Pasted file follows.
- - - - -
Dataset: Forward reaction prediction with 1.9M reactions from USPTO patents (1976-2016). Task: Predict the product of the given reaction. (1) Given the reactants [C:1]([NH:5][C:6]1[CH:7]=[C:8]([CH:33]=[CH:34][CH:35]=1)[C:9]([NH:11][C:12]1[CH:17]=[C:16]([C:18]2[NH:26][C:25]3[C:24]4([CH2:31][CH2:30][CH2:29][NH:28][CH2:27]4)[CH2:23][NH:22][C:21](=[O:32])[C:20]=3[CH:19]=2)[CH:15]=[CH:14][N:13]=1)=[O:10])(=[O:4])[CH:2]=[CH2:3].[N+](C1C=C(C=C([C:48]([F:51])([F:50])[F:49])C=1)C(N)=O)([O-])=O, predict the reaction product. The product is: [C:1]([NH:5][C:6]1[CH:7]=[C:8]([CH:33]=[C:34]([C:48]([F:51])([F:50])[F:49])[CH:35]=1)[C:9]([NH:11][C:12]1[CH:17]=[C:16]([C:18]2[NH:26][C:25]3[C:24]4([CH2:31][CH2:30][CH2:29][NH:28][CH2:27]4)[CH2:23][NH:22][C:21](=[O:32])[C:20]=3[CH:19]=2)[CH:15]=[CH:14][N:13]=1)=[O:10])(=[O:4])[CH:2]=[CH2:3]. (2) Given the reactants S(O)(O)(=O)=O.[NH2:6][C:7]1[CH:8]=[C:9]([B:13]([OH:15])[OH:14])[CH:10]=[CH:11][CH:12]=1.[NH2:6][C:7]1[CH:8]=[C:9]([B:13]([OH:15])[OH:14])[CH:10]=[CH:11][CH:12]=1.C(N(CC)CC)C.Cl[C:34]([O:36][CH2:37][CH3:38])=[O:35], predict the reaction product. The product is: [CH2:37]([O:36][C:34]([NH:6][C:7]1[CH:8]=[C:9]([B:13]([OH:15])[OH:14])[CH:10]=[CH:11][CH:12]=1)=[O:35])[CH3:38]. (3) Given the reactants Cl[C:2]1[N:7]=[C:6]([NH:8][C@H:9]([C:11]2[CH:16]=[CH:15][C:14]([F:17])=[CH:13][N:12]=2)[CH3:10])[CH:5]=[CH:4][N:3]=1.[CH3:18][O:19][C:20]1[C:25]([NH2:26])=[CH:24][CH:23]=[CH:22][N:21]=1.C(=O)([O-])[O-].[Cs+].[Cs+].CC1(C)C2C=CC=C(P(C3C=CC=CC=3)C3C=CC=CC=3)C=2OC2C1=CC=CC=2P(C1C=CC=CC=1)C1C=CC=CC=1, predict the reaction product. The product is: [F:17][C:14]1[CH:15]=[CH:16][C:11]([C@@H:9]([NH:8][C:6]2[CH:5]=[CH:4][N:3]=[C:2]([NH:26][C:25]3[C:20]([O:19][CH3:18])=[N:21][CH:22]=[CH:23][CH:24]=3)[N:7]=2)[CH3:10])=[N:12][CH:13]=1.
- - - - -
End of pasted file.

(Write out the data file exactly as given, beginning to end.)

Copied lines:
Dataset: Forward reaction prediction with 1.9M reactions from USPTO patents (1976-2016). Task: Predict the product of the given reaction. (1) Given the reactants [C:1]([NH:5][C:6]1[CH:7]=[C:8]([CH:33]=[CH:34][CH:35]=1)[C:9]([NH:11][C:12]1[CH:17]=[C:16]([C:18]2[NH:26][C:25]3[C:24]4([CH2:31][CH2:30][CH2:29][NH:28][CH2:27]4)[CH2:23][NH:22][C:21](=[O:32])[C:20]=3[CH:19]=2)[CH:15]=[CH:14][N:13]=1)=[O:10])(=[O:4])[CH:2]=[CH2:3].[N+](C1C=C(C=C([C:48]([F:51])([F:50])[F:49])C=1)C(N)=O)([O-])=O, predict the reaction product. The product is: [C:1]([NH:5][C:6]1[CH:7]=[C:8]([CH:33]=[C:34]([C:48]([F:51])([F:50])[F:49])[CH:35]=1)[C:9]([NH:11][C:12]1[CH:17]=[C:16]([C:18]2[NH:26][C:25]3[C:24]4([CH2:31][CH2:30][CH2:29][NH:28][CH2:27]4)[CH2:23][NH:22][C:21](=[O:32])[C:20]=3[CH:19]=2)[CH:15]=[CH:14][N:13]=1)=[O:10])(=[O:4])[CH:2]=[CH2:3]. (2) Given the reactants S(O)(O)(=O)=O.[NH2:6][C:7]1[CH:8]=[C:9]([B:13]([OH:15])[OH:14])[CH:10]=[CH:11][CH:12]=1.[NH2:6][C:7]1[CH:8]=[C:9]([B:13]([OH:15])[OH:14])[CH:10]=[CH:11][CH:12]=1.C(N(CC)CC)C.Cl[C:34]([O:36][CH2:37][CH3:38])=[O:35], predict the reaction product. The product is: [CH2:37]([O:36][C:34]([NH:6][C:7]1[CH:8]=[C:9]([B:13]([OH:15])[OH:14])[CH:10]=[CH:11][CH:12]=1)=[O:35])[CH3:38]. (3) Given the reactants Cl[C:2]1[N:7]=[C:6]([NH:8][C@H:9]([C:11]2[CH:16]=[CH:15][C:14]([F:17])=[CH:13][N:12]=2)[CH3:10])[CH:5]=[CH:4][N:3]=1.[CH3:18][O:19][C:20]1[C:25]([NH2:26])=[CH:24][CH:23]=[CH:22][N:21]=1.C(=O)([O-])[O-].[Cs+].[Cs+].CC1(C)C2C=CC=C(P(C3C=CC=CC=3)C3C=CC=CC=3)C=2OC2C1=CC=CC=2P(C1C=CC=CC=1)C1C=CC=CC=1, predict the reaction product. The product is: [F:17][C:14]1[CH:15]=[CH:16][C:11]([C@@H:9]([NH:8][C:6]2[CH:5]=[CH:4][N:3]=[C:2]([NH:26][C:25]3[C:20]([O:19][CH3:18])=[N:21][CH:22]=[CH:23][CH:24]=3)[N:7]=2)[CH3:10])=[N:12][CH:13]=1.